Testifying Feb. 24 before the Antitrust Subcommittee hearing on the Ticketmaster-Live Nation merger, Live Nation CEO Michael Rapino faced questions from politicians representing fans who feel gouged by rising ticket prices. But Live Nation, and other promoters, could make an argument—although they wouldn’t do so, because of industry politics—that they are being gouged by artists who want to make more on performing to make up for the revenue they’ve lost from declining album sales. After all, Live Nation is not consistently profitable. Part of the company’s problem is that rising guarantees for artists force promoters to price tickets higher than they might want to, even if that makes it hard to fill venues with enough hungry, thirsty bodies to sell the concessions they need to make a profit. And since many promoters have to make mortgage payments on venues whether they’re filled or not, they need performers every bit as much as performers need them.
“Every time a consumer walks in the door I make about $12-$14 on the ancillary business,” Rapino testified. “I lose $80 million at the door [annually]. An average promoter, if he’s lucky, makes about $4 out of every $100 on the ticket price.” Whether the Live Nation-Ticketmaster merger goes through, promoters face the challenge of maximizing their revenue for the best seats while ensuring to fill the worst ones. And as they move forward, they might take a good look at a business that has been doing that for years: the airline industry.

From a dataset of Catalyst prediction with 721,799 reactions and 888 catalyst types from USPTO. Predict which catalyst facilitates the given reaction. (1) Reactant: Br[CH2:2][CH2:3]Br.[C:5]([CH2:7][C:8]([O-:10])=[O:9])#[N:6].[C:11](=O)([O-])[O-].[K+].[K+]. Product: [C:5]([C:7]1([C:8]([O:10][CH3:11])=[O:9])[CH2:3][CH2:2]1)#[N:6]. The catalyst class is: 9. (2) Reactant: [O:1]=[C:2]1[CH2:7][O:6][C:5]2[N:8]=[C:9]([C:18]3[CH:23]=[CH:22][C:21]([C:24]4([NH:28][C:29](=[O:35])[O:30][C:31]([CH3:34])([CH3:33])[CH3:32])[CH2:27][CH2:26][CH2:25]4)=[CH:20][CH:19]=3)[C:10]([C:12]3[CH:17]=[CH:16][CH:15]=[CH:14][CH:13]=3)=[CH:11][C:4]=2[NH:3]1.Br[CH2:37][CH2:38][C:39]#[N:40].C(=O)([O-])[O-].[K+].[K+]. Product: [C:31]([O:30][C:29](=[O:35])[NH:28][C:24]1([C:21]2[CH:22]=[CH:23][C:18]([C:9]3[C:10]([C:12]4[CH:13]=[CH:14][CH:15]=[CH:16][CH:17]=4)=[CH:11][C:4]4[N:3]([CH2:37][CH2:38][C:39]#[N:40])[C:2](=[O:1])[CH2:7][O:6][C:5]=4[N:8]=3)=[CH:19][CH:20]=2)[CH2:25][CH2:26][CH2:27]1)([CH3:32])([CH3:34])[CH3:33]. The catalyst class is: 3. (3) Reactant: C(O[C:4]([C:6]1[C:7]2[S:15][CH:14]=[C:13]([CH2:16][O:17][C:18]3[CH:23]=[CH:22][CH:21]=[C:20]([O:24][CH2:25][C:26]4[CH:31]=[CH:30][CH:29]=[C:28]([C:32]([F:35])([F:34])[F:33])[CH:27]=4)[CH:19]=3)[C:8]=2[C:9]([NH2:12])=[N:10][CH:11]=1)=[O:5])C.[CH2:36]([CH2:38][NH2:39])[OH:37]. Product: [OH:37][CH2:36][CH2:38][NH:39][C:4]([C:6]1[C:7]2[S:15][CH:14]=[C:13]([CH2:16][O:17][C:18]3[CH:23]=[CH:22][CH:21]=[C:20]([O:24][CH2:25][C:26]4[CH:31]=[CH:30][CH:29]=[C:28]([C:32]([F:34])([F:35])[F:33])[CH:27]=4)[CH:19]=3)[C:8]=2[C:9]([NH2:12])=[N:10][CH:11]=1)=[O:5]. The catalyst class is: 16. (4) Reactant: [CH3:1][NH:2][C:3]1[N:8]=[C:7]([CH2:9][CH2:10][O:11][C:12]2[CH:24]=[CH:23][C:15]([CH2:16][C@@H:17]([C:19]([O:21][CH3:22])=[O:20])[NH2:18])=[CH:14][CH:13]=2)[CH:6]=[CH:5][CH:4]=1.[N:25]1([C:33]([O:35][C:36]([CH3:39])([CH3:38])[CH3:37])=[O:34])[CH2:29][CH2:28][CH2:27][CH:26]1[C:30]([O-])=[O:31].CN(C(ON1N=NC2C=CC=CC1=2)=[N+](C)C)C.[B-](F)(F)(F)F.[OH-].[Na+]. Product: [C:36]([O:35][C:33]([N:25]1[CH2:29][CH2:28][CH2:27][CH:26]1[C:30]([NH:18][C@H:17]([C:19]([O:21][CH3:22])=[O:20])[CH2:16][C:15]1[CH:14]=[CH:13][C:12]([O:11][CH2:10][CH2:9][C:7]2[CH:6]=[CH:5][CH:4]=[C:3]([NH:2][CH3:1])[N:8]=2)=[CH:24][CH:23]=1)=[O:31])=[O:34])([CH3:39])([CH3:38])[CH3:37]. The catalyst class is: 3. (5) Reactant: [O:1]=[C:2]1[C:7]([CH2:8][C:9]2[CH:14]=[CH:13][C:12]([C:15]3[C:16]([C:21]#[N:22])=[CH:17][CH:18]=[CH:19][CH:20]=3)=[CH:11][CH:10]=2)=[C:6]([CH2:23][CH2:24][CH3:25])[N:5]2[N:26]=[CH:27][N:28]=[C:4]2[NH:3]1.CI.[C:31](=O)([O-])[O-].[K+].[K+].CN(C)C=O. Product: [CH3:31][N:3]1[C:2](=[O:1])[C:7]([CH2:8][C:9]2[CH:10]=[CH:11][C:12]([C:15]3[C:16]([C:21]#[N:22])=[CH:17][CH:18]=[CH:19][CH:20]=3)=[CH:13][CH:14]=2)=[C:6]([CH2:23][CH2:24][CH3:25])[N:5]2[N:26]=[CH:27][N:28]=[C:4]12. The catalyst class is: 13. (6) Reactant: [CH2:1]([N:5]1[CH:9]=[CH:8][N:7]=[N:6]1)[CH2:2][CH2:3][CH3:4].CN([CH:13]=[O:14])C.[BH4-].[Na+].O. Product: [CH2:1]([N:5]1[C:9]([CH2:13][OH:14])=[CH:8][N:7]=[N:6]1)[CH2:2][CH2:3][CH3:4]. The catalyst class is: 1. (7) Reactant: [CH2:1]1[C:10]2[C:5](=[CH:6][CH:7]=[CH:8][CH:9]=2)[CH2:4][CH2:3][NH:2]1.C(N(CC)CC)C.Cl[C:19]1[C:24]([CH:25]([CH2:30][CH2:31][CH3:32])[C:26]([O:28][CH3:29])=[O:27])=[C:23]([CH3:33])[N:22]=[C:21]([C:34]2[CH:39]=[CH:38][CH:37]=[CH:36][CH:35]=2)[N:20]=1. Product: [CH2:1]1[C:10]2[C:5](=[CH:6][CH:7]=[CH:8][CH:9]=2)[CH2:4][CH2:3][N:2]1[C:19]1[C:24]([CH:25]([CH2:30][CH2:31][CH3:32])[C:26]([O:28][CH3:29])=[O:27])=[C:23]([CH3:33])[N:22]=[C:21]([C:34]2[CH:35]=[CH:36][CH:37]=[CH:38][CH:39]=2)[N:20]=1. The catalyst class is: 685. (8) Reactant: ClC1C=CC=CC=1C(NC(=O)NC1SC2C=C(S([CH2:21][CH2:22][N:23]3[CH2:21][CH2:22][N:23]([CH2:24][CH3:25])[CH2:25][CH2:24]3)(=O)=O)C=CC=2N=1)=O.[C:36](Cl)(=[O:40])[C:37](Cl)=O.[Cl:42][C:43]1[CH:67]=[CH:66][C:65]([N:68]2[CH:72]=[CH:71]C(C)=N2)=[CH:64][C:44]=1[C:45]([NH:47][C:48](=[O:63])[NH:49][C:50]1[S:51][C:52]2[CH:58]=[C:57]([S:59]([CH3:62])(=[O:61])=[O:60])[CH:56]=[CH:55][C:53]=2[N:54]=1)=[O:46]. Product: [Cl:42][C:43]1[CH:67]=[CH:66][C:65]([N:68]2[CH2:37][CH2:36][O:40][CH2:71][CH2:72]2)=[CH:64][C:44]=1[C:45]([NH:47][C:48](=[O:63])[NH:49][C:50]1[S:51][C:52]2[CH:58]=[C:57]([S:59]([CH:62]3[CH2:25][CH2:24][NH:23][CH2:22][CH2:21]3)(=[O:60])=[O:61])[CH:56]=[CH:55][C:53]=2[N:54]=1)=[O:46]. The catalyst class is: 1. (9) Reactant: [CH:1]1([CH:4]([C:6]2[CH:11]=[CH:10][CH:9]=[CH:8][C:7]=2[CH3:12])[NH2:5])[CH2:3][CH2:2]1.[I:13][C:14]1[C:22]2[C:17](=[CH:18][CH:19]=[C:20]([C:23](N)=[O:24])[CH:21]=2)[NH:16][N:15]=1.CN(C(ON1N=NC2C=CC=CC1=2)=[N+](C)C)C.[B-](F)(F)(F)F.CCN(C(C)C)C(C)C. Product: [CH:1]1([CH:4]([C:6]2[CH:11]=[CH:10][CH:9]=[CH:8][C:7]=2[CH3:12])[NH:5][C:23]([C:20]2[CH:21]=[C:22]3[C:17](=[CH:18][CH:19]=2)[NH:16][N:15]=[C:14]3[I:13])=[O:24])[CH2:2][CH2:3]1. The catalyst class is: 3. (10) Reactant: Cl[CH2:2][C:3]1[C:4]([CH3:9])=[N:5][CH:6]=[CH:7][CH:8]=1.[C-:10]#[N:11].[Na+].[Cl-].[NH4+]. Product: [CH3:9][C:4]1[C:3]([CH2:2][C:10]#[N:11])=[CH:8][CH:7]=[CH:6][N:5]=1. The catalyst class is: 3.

Whether the Live Nation-Ticketmaster merger goes through, promoters face the challenge of maximizing their revenue for the best seats while ensuring to fill the worst ones. And as they move forward, they might take a good look at a business that has been doing that for years: the airline industry.
Airlines, as well as hotels and rental car companies, practice “yield management,” a theory of pricing posited by Dr. Matt H. Keller and pioneered during the ’70s. To most people, it’s the arcane science of why a round-trip ticket from New York to Los Angeles can cost anywhere from $300 to $5,000 depending on class, timing and other variables.